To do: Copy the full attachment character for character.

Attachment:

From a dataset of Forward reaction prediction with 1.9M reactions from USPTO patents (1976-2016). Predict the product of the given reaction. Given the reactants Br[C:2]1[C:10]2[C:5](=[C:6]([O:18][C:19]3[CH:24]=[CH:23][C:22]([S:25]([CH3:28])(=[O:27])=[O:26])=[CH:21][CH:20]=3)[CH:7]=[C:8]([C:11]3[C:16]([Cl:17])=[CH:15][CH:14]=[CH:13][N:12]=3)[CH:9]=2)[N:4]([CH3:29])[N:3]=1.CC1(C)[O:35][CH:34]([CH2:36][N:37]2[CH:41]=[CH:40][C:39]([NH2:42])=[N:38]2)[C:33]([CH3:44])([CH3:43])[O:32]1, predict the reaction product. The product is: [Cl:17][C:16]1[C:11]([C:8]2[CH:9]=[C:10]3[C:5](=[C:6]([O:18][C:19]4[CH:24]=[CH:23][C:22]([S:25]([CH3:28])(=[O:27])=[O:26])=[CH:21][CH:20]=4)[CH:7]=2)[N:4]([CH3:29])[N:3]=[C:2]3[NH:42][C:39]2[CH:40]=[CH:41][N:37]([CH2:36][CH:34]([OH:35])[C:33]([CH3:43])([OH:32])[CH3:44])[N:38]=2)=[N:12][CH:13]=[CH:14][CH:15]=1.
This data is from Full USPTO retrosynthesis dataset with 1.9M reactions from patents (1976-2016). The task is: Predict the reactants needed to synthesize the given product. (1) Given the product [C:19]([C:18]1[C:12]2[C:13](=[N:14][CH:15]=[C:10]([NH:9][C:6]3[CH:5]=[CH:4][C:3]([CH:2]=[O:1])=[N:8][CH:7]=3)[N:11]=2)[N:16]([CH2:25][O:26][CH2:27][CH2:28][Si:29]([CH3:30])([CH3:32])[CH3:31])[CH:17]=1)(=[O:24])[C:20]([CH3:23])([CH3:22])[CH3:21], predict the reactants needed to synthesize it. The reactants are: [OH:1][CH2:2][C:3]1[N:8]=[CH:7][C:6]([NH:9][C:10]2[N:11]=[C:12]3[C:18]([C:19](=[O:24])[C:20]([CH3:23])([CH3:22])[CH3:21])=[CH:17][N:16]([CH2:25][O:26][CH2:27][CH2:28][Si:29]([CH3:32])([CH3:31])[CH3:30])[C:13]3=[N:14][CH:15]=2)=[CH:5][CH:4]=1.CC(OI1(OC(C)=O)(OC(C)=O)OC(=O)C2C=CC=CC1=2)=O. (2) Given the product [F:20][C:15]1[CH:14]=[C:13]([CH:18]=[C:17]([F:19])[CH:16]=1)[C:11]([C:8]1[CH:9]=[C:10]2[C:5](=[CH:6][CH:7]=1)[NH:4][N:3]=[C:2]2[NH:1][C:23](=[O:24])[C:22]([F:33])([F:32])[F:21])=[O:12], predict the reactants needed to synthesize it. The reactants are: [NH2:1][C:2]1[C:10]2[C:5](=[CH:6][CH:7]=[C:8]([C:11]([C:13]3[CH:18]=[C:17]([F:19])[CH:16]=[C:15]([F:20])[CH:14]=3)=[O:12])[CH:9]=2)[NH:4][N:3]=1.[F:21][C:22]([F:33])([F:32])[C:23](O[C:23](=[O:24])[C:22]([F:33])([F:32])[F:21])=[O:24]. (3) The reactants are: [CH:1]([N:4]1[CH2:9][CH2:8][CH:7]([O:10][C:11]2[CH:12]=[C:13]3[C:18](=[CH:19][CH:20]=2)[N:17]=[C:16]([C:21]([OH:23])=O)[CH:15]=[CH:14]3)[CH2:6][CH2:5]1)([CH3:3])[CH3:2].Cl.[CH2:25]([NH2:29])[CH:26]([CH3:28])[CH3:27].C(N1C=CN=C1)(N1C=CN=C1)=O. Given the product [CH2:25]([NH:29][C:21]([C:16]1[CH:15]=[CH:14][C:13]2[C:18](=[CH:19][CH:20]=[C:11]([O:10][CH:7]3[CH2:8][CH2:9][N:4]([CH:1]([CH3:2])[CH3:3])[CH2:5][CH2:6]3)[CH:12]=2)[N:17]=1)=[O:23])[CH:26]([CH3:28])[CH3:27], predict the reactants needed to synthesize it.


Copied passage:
From a dataset of Forward reaction prediction with 1.9M reactions from USPTO patents (1976-2016). Predict the product of the given reaction. Given the reactants Br[C:2]1[C:10]2[C:5](=[C:6]([O:18][C:19]3[CH:24]=[CH:23][C:22]([S:25]([CH3:28])(=[O:27])=[O:26])=[CH:21][CH:20]=3)[CH:7]=[C:8]([C:11]3[C:16]([Cl:17])=[CH:15][CH:14]=[CH:13][N:12]=3)[CH:9]=2)[N:4]([CH3:29])[N:3]=1.CC1(C)[O:35][CH:34]([CH2:36][N:37]2[CH:41]=[CH:40][C:39]([NH2:42])=[N:38]2)[C:33]([CH3:44])([CH3:43])[O:32]1, predict the reaction product. The product is: [Cl:17][C:16]1[C:11]([C:8]2[CH:9]=[C:10]3[C:5](=[C:6]([O:18][C:19]4[CH:24]=[CH:23][C:22]([S:25]([CH3:28])(=[O:27])=[O:26])=[CH:21][CH:20]=4)[CH:7]=2)[N:4]([CH3:29])[N:3]=[C:2]3[NH:42][C:39]2[CH:40]=[CH:41][N:37]([CH2:36][CH:34]([OH:35])[C:33]([CH3:43])([OH:32])[CH3:44])[N:38]=2)=[N:12][CH:13]=[CH:14][CH:15]=1.
This data is from Full USPTO retrosynthesis dataset with 1.9M reactions from patents (1976-2016). The task is: Predict the reactants needed to synthesize the given product. (1) Given the product [C:19]([C:18]1[C:12]2[C:13](=[N:14][CH:15]=[C:10]([NH:9][C:6]3[CH:5]=[CH:4][C:3]([CH:2]=[O:1])=[N:8][CH:7]=3)[N:11]=2)[N:16]([CH2:25][O:26][CH2:27][CH2:28][Si:29]([CH3:30])([CH3:32])[CH3:31])[CH:17]=1)(=[O:24])[C:20]([CH3:23])([CH3:22])[CH3:21], predict the reactants needed to synthesize it. The reactants are: [OH:1][CH2:2][C:3]1[N:8]=[CH:7][C:6]([NH:9][C:10]2[N:11]=[C:12]3[C:18]([C:19](=[O:24])[C:20]([CH3:23])([CH3:22])[CH3:21])=[CH:17][N:16]([CH2:25][O:26][CH2:27][CH2:28][Si:29]([CH3:32])([CH3:31])[CH3:30])[C:13]3=[N:14][CH:15]=2)=[CH:5][CH:4]=1.CC(OI1(OC(C)=O)(OC(C)=O)OC(=O)C2C=CC=CC1=2)=O. (2) Given the product [F:20][C:15]1[CH:14]=[C:13]([CH:18]=[C:17]([F:19])[CH:16]=1)[C:11]([C:8]1[CH:9]=[C:10]2[C:5](=[CH:6][CH:7]=1)[NH:4][N:3]=[C:2]2[NH:1][C:23](=[O:24])[C:22]([F:33])([F:32])[F:21])=[O:12], predict the reactants needed to synthesize it. The reactants are: [NH2:1][C:2]1[C:10]2[C:5](=[CH:6][CH:7]=[C:8]([C:11]([C:13]3[CH:18]=[C:17]([F:19])[CH:16]=[C:15]([F:20])[CH:14]=3)=[O:12])[CH:9]=2)[NH:4][N:3]=1.[F:21][C:22]([F:33])([F:32])[C:23](O[C:23](=[O:24])[C:22]([F:33])([F:32])[F:21])=[O:24]. (3) The reactants are: [CH:1]([N:4]1[CH2:9][CH2:8][CH:7]([O:10][C:11]2[CH:12]=[C:13]3[C:18](=[CH:19][CH:20]=2)[N:17]=[C:16]([C:21]([OH:23])=O)[CH:15]=[CH:14]3)[CH2:6][CH2:5]1)([CH3:3])[CH3:2].Cl.[CH2:25]([NH2:29])[CH:26]([CH3:28])[CH3:27].C(N1C=CN=C1)(N1C=CN=C1)=O. Given the product [CH2:25]([NH:29][C:21]([C:16]1[CH:15]=[CH:14][C:13]2[C:18](=[CH:19][CH:20]=[C:11]([O:10][CH:7]3[CH2:8][CH2:9][N:4]([CH:1]([CH3:2])[CH3:3])[CH2:5][CH2:6]3)[CH:12]=2)[N:17]=1)=[O:23])[CH:26]([CH3:28])[CH3:27], predict the reactants needed to synthesize it.